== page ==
Methods

Study design and setting

It was a cross-sectional observational study conducted to collect quantitative data on knowledge, attitude, and reported practice regarding donning and doffing of PPE among frontline healthcare workers in Nepal. The study was conducted from 25th April to 30th July 2021, with two weeks of data collection.

Sample size

The sample size for the study was calculated based on a similar study conducted among hospital frontline healthcare workers in India by Ojha S et al. [15]. The study reported a 67.8% prevalence of good knowledge regarding the sequence of donning and doffing of PPE among hospital frontline healthcare workers. At 95% confidence and 10% relative error, the minimum sample size required for the study was calculated to be 182. However, to incorporate an anticipated 25% non-response rate, it was inflated to 243.

Sampling technique

Owing to the pandemic and regional lockdown, data collection was done through a self-administered online questionnaire prepared in the google form. All of the eight investigators made a comprehensive list of frontline healthcare workers, with each list containing at least 54 healthcare workers leading to a sum total of 476 healthcare workers, from their phonebook and social media (WhatsApp, Viber, Facebook, Telegram) contacts. All of the names included in the lists were carefully rechecked to look for any potential overlap of healthcare workers, which were removed subsequently if found so, among the lists from each of the eight investigators. From each of the lists thus prepared, 35 people were selected randomly using computer-generated random numbers. Thus, a total of 280 participants, 35 participants from the list of eight investigators, were randomly selected to consider for participation in the study and were contacted by the respective investigators. The participants were explained regarding the study and requested for participation by sharing the consent form and questionnaire in google form via social media (WhatsApp, Viber, Facebook, Telegram). Participants were followed up to two times (if needed) as a reminder for filling up the forms.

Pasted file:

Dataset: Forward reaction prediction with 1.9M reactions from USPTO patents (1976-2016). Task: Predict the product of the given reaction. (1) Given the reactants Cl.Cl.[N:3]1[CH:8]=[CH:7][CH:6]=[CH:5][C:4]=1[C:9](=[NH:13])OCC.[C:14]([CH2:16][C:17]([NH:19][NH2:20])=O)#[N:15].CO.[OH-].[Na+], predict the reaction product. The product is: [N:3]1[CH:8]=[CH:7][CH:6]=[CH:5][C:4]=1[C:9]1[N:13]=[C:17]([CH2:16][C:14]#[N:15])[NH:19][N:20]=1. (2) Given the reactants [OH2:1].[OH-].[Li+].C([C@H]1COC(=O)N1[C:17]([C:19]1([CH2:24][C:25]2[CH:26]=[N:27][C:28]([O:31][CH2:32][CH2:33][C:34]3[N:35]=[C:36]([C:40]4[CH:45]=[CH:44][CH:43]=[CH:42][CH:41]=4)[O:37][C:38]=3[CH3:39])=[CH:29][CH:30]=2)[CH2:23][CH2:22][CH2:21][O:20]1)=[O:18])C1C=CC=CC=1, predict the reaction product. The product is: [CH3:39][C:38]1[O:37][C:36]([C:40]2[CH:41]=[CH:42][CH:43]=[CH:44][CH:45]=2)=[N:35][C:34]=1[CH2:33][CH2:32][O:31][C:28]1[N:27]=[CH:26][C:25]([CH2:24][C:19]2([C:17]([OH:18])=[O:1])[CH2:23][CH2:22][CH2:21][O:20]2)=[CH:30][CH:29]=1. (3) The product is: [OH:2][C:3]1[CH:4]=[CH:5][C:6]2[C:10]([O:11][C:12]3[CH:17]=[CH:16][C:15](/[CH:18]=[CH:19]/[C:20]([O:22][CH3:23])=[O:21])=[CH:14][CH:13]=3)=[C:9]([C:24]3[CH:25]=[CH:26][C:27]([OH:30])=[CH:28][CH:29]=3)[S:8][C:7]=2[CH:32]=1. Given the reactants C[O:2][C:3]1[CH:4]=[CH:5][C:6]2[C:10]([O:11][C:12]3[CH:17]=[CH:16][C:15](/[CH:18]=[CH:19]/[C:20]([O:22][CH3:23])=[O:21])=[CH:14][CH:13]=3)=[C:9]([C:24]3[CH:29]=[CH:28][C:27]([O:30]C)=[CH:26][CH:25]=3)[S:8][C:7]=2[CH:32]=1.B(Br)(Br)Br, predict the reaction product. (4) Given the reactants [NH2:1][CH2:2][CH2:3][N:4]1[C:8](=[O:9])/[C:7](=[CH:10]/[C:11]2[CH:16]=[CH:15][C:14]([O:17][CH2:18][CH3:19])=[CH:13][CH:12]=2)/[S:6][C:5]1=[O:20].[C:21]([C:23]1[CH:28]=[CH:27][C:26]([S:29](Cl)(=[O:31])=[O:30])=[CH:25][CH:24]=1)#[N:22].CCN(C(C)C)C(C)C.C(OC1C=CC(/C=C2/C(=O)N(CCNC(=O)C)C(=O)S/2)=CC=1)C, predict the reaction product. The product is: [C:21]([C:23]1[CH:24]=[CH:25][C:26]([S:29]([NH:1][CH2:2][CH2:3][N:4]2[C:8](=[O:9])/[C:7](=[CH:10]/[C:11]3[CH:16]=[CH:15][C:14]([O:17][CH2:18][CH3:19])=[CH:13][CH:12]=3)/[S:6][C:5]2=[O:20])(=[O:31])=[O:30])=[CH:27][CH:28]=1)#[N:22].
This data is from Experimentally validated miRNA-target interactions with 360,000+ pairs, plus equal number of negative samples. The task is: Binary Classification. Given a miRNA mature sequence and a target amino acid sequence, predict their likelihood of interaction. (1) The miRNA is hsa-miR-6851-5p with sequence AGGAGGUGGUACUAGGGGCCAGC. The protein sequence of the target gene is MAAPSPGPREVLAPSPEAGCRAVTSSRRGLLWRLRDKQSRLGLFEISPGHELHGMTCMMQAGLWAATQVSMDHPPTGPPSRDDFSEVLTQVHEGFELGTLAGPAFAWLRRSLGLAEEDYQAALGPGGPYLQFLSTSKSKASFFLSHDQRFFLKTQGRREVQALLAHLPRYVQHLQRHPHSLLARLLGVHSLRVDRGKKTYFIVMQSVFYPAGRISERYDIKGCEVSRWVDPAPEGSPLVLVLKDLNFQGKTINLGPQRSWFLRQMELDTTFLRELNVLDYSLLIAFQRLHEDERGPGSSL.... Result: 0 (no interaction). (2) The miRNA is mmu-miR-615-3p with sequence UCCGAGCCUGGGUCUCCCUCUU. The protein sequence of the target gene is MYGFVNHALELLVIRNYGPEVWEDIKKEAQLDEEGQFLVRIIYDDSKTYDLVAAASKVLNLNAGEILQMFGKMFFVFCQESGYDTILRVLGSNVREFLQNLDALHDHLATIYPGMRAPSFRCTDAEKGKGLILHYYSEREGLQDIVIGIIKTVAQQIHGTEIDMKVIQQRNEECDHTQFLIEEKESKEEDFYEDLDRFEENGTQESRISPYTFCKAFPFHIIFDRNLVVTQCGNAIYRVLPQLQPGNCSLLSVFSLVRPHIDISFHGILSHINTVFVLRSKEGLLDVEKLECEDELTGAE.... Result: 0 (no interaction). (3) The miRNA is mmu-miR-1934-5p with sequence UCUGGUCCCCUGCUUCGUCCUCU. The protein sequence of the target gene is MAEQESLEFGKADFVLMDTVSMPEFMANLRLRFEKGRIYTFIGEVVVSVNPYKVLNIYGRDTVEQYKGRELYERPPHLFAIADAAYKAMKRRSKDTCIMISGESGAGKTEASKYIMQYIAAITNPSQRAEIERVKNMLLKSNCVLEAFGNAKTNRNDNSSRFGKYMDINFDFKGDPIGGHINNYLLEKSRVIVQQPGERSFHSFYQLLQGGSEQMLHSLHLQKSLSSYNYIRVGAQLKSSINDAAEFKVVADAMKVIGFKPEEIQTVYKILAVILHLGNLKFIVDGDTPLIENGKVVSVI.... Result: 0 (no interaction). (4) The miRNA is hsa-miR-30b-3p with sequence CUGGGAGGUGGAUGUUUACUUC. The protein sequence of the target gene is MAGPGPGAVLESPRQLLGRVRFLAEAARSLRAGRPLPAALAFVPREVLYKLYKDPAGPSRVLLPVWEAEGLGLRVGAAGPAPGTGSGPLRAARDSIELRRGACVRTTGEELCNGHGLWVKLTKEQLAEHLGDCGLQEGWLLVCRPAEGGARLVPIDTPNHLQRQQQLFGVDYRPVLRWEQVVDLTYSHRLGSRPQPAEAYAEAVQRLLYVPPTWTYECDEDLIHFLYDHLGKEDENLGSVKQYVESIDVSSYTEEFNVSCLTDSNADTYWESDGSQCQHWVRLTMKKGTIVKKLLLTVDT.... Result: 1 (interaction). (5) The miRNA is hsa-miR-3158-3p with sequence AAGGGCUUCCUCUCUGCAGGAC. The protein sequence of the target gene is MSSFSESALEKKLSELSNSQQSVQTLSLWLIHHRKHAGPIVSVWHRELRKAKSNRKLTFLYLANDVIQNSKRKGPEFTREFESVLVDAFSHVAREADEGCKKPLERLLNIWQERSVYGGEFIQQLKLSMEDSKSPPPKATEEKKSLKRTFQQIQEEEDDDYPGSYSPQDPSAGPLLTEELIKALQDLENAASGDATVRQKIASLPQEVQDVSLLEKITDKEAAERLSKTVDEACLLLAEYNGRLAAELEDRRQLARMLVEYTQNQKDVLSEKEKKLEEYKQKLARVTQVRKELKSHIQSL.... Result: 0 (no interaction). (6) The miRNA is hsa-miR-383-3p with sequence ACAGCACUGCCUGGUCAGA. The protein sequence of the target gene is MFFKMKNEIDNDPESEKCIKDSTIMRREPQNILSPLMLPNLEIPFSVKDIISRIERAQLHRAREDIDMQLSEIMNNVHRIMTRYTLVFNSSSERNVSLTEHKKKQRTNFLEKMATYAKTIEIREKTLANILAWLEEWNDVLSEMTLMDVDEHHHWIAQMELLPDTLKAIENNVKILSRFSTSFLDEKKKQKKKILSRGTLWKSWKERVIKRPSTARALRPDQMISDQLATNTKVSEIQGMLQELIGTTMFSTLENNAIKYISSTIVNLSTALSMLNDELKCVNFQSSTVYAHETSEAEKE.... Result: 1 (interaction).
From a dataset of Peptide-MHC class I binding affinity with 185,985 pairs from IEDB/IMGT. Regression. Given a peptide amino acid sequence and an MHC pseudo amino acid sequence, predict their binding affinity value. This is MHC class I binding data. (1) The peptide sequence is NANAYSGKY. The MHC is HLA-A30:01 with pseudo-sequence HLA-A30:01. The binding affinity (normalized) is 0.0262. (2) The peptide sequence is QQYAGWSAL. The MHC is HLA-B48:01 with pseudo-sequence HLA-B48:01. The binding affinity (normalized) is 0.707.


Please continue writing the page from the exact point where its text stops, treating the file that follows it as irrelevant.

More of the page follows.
Participants

The participants were frontline healthcare workers who were doctors (medical officer, resident doctor, and consultant doctor) or nurses which included staff nurses, Bachelor of Science (BSc) in nursing or Bachelor in Nursing (BN) staffs or Master of Science (MSc) in nursing or Master in Nursing (MN) staffs working in the care of COVID-19 patients in places such as fever clinic/Emergency Room (ER)/COVID-19 Intensive Care Unit (ICU)/High Dependency Unit (HDU), etc. for more than 2 weeks in various health institutions all over Nepal and consenting for the study.

Study tool

A structured self-administered questionnaire was developed as per the CDC guidance for the selection and use of PPE in the healthcare settings [8] and CDC guide for using PPE [16] after extensive literature reviews and consultation with experts. The first section of the questionnaire comprised of demographic characteristics of the participant, questions assessing the availability of a standard set of PPE and a designated location to perform donning and doffing in healthcare institutions. In addition, the vaccination status of healthcare workers against COVID-19, place of residence, and shared living conditions especially with family members ≥60 years of age (elderly) or pregnant women or children (<5 years) was also assessed in this section. This was followed by a section on knowledge, attitude, and reported practice regarding donning and doffing of PPE. The section on knowledge regarding donning and doffing was devised focusing especially to assess the familiarity with sequence of donning and doffing along with the choice of PPE in different infectious exposures. The attitude section focused on evaluating the participants’ stance on common misconceptions and norms regarding donning and doffing of PPE. Lastly, the practice section centered around assessing the key steps followed before donning, during donning, and during doffing of personal protective equipment.